103. 103. Develop measures and standards of performance • Industry charters, BEE scorecards are already public measurement tools, others will have to be developed • Other compliance issues both global and local reporting initiatives need to be studied to ensure relevance and appropriateness of reports • Industry specific sustainability initiatives need to be evaluated: – Clothing Industry (Ethical Clothing) – Retail Industry (Fairtrade) – Mining Industry (Kimberly Process) – Petrochemicals & Manufacturing Industry (Kyoto Agreement) – Liquor Industry (Dublin Principles)
  104. 104. • For CR and sustainability to become part of the business, Embedded Sustainability company leadership must – Take ownership of the consequences of corporate behaviour and the company's inter- connectedness in society – Understand the broad social and environmental risks, challenges, opportunities – Understand the possible progression and consequences for the company of economic, environmental and social impacts – Drive appropriate responses as an integral part of the core business strategy and long-term value – Embed CR into corporate value systems
  105. 105. Developing a strategy • Benchmark locally • Benchmark globally • Benchmark against industry • Benchmark against competitors • Benchmark outside the industry
  106. 106. Effective Sustainability Management • Be sure to get approval and buy-in from the executive • Appoint a champion to drive the process • Engage senior management and make them understand the rational for the company’s sustainability agenda • Make sustainability issues relevant for the management team in the context of their business operations • Ensure that they are involved in co-creating the companies sustainability policies, criteria and measures • Fine-tune, with management a population of sustainability measurement indicators that are appropriate and relevant for the business • Agree on targets against which to be measured in relation to each sustainability indicator • Embed the process in the organisation’s management system in a rigorous and structured way • Measure, monitor and provide feedback on a regular basis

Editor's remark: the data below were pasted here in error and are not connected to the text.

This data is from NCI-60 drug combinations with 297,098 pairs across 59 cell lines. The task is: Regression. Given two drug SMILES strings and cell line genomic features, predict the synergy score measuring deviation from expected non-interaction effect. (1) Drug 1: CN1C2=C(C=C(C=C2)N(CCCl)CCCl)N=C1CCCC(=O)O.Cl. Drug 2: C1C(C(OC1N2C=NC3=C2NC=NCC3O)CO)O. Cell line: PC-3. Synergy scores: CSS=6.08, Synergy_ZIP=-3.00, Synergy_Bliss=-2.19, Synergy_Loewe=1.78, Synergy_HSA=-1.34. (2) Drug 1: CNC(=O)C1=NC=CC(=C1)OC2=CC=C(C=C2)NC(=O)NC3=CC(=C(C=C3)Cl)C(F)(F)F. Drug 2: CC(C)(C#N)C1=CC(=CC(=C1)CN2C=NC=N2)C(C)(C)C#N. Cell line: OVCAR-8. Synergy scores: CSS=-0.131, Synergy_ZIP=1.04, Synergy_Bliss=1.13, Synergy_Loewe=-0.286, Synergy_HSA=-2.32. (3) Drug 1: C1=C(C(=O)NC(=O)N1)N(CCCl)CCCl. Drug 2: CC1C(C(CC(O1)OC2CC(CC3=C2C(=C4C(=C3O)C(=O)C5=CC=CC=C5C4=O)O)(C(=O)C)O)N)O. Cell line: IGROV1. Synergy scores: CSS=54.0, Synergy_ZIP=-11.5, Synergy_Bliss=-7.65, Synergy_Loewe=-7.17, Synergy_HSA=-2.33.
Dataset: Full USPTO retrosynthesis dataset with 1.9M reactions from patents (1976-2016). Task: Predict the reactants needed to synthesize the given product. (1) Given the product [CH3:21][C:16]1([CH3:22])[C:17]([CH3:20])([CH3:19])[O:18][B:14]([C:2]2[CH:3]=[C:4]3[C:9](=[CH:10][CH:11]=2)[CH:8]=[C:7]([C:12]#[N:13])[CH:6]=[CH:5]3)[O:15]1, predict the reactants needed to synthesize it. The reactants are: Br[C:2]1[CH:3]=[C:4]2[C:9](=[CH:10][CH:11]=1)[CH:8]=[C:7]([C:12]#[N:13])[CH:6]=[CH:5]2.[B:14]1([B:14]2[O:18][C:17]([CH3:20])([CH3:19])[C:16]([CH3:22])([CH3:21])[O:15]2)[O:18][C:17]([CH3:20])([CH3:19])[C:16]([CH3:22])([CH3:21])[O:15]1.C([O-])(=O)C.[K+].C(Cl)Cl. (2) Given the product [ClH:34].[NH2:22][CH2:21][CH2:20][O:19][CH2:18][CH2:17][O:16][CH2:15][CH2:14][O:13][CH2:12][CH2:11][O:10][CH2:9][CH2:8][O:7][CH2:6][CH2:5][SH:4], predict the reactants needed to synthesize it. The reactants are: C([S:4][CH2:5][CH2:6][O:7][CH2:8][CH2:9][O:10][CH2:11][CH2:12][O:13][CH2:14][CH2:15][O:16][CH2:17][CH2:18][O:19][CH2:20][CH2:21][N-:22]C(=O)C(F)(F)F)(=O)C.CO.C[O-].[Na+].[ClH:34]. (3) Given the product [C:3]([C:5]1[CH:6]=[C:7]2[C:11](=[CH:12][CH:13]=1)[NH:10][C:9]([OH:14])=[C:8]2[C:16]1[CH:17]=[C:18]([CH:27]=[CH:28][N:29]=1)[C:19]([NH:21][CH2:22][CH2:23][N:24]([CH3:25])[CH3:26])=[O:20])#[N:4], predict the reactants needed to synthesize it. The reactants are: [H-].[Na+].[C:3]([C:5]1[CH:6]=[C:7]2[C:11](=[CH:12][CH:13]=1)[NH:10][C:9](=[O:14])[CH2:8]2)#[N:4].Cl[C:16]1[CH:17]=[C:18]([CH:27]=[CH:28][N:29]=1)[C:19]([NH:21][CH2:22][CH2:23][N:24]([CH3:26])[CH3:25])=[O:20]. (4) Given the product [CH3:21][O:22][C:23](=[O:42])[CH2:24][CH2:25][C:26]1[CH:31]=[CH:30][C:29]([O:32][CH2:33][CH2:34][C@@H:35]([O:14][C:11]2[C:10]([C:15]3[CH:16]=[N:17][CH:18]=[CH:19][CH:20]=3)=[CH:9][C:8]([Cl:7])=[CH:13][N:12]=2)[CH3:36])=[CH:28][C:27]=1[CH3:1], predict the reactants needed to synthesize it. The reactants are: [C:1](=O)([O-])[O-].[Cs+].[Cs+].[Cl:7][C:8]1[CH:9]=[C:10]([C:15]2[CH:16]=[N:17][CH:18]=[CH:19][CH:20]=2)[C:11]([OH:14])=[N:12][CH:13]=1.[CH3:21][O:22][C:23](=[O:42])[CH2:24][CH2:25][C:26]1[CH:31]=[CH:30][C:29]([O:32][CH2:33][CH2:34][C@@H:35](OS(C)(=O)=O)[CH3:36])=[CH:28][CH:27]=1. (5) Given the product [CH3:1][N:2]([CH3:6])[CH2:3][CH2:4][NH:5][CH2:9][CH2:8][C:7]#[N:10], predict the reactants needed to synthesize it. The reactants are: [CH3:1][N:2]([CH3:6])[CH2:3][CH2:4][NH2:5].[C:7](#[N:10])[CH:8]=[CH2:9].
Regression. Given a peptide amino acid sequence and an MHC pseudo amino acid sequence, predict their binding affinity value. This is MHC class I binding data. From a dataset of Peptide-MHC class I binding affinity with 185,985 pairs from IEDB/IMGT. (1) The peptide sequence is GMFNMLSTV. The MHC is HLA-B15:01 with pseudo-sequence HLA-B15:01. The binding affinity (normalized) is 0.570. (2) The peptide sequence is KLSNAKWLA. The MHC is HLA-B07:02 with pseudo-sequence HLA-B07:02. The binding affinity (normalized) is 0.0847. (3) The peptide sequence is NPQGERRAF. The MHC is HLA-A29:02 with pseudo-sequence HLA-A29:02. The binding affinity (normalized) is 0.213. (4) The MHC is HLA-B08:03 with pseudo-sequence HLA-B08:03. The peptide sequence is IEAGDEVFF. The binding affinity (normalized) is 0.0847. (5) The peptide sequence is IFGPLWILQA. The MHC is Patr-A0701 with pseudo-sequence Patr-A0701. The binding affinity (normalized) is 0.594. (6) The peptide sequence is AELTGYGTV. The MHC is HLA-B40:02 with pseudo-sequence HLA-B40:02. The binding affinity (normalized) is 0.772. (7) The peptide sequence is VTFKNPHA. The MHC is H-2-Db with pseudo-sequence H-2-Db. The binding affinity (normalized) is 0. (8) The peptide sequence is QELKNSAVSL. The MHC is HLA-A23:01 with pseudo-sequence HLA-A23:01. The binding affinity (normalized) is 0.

107. 107. This is going to cost money… • Indicators of performance – Realistic levels of expenditure (how much?) – Expenditure within the definition of CR & CS – Continuity of expenditure – Staff participation – Partnerships – Stakeholder participation – Application of non-cash resources – Reporting on outcomes – Reporting on business benefits
  108. 108. Stakeholder Engagement
  109. 109. Stakeholders Customers Owners Media Employees Consumers Shareholders/ Suppliers Investors Local Communities Corporation Financiers Local Society Authorities Provincial Lobby Groups Government National Environment Future Government Generations
  110. 110. Stakeholder Engagement and Management • Identify all stakeholders • Find out what are the imperatives • Define the key drivers (needs and expectations) • Enter into dialogue • Understand the challenges, obstacles and conflicts • Develop indicators of performance • *
  111. 111. Coca Cola Stakeholder Engagement Methodology *
  112. 112. Key Challenge 1. Failure to identify and engage with stakeholders is likely to result in sustainability reports that are not suitable and, more damaging, that lead to poor performance by (a) damaging customer satisfaction and perceptions, (b) adversely affecting employee motivation and morale, (c) damaging relationships in the supply chain, and (d) possibly compromising an organization's reputation with the wider community. 2. Balancing stakeholder expectations in a way that does not compromise the long-term sustainability of the organization.
  113. 113. Stakeholder engagement should inform future business strategies • It assists with priority determination • Confirms material risks • Set sustainable development policies and objectives • Developed by internal stakeholders in response to external stakeholder expectations • Responses to stakeholder issues through policies and strategies must be clear, concise and measurable – determine level of aggregation
  114. 114. Determining Risks, Impacts, Targets Materiality
  115. 115. Determine Risks
  116. 116. Materiality, Impact & Risk
  117. 117. Materiality (1)
  118. 118. Materiality (2)